The findings showed that people who consume more than 13.7 grams of salt daily may be at two times higher risk of heart failure
compared to those consuming less than 6.8 grams.
This salt-related increase in heart failure
risk was independent of blood pressure level -- increased level of which is also a risk factor for cardiovascular diseases, the researchers said.
The optimal daily salt intake
is probably even lower than 6.8 grams. The World Health
Organisation recommends a maximum of 5 grams per day and the physiological need is two-three grams per day.
"The heart does not like salt...High salt (sodium chloride) intake is one of the major causes of high blood pressure and an independent risk factor for coronary heart disease (CHD) and stroke," said Pekka Jousilahti, professor at the National Institute for Health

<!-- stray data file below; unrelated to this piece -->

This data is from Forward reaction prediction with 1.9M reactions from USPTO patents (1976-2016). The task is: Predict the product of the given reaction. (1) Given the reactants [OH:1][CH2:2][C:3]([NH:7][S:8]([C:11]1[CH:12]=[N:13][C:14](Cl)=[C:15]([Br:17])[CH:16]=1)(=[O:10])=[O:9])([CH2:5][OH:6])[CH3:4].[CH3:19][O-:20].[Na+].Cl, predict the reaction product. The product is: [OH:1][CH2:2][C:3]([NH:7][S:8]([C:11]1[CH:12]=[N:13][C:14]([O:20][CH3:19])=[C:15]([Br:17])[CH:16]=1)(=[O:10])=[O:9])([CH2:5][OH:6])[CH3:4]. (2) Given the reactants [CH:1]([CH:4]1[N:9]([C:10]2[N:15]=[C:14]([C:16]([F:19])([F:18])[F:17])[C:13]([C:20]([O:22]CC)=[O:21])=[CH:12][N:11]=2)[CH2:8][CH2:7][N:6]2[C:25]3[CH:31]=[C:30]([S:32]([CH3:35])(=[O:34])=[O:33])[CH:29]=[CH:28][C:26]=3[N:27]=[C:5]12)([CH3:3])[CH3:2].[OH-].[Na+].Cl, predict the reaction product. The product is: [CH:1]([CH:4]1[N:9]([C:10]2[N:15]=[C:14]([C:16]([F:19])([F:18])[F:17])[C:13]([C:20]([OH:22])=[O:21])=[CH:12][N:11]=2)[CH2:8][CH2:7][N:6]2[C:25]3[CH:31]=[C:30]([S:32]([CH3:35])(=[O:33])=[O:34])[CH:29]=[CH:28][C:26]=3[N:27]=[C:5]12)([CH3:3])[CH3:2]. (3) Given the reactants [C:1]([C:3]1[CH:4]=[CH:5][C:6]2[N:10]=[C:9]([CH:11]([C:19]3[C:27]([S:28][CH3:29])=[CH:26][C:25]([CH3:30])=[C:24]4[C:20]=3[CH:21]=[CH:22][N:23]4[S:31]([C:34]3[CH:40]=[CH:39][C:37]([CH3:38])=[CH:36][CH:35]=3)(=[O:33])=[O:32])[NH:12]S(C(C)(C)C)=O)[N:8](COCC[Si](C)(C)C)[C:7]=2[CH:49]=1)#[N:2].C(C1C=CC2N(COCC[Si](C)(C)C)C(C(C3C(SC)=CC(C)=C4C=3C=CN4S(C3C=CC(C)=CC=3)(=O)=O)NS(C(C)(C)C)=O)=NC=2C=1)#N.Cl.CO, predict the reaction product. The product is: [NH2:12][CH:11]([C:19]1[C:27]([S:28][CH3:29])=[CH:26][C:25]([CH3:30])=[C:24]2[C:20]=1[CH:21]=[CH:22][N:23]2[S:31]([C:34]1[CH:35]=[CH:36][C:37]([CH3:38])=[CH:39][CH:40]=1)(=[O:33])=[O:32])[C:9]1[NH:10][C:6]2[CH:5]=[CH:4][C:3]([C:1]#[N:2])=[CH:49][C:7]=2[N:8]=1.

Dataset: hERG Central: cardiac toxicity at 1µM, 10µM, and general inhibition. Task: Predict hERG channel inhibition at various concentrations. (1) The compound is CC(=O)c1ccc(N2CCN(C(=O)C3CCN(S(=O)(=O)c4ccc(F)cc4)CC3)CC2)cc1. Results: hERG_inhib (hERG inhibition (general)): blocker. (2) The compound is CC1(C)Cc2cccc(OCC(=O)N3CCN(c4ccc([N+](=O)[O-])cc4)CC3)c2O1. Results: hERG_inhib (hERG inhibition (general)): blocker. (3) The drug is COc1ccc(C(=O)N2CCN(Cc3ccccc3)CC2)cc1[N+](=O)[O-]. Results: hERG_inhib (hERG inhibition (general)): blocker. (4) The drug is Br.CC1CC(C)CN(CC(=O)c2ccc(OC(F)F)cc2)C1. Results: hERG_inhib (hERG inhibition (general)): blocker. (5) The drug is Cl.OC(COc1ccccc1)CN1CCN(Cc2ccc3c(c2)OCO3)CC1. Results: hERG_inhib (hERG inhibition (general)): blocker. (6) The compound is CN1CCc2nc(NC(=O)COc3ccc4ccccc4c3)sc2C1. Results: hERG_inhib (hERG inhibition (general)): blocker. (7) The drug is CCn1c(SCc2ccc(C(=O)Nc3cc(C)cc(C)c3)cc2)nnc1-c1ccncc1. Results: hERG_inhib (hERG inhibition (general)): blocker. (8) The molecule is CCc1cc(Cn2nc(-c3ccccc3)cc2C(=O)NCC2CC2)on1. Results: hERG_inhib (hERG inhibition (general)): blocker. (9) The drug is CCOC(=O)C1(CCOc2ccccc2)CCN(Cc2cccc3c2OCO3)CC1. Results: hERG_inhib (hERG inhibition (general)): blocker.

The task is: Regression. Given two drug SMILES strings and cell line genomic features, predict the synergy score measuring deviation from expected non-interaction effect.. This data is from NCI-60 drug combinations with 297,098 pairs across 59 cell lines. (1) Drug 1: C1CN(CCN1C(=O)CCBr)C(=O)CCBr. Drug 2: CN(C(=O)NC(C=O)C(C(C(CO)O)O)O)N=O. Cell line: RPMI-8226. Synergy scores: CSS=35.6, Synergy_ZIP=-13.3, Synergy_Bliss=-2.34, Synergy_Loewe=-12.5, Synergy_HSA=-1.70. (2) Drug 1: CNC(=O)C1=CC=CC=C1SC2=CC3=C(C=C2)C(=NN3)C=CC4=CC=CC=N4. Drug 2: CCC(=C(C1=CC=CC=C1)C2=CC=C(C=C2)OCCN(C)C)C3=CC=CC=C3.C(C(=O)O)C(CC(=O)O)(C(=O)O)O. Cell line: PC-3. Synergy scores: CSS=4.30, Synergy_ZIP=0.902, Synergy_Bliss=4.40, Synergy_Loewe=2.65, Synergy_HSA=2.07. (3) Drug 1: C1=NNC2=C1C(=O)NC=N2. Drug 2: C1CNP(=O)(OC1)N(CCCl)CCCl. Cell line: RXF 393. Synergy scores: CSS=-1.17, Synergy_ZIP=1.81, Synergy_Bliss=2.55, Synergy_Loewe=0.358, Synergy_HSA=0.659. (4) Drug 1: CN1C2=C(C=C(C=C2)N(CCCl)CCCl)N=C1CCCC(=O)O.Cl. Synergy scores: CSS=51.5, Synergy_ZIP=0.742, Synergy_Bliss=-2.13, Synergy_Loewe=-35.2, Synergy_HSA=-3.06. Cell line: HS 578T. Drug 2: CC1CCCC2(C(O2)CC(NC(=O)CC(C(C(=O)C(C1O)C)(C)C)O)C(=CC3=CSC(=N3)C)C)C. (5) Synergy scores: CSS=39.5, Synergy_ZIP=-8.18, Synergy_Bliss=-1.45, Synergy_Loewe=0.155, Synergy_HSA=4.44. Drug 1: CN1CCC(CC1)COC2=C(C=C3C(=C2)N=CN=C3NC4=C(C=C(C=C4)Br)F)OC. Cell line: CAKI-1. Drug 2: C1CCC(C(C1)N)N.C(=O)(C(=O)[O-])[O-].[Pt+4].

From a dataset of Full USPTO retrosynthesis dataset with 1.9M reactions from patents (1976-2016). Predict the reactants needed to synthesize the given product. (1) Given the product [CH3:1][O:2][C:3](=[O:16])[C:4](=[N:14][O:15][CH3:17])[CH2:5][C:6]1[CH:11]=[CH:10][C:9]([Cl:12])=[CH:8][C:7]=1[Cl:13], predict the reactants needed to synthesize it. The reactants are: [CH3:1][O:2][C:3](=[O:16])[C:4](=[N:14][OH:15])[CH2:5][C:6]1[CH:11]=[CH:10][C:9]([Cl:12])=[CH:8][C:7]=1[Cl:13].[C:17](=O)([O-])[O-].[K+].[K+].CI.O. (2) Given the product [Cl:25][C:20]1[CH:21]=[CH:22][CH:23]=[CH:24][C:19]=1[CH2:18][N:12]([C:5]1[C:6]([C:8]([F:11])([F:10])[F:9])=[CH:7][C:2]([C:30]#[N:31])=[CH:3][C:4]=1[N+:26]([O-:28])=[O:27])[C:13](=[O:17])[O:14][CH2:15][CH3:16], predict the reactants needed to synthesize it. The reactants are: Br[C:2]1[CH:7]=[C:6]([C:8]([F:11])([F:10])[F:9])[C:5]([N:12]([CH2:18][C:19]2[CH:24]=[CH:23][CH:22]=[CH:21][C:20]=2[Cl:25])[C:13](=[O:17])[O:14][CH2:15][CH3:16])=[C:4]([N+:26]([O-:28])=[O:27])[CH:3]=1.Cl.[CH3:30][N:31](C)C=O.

and Welfare, Finland.
The results were presented at the European Society of Cardiology Congress in Barcelona.
For the study, the team followed 4,630 women and men aged 25 to 64 in Finland over 12 years.
Samples of their urine were tested to gauge their salt intake.
The researchers divided the participants into five groups based on their salt intake; the low-salt group consumed less than 6.8 grams a day and the highest had more than 13.7 grams a day.
Over the course of the study, 121 men and women developed new heart failure.
The results showed that the group consuming the most salt were 2.1 times more likely to develop heart failure
and the group who ate the second highest amount of salt -- between 10.96 and 13.7 grams -- were 1.7 times more likely.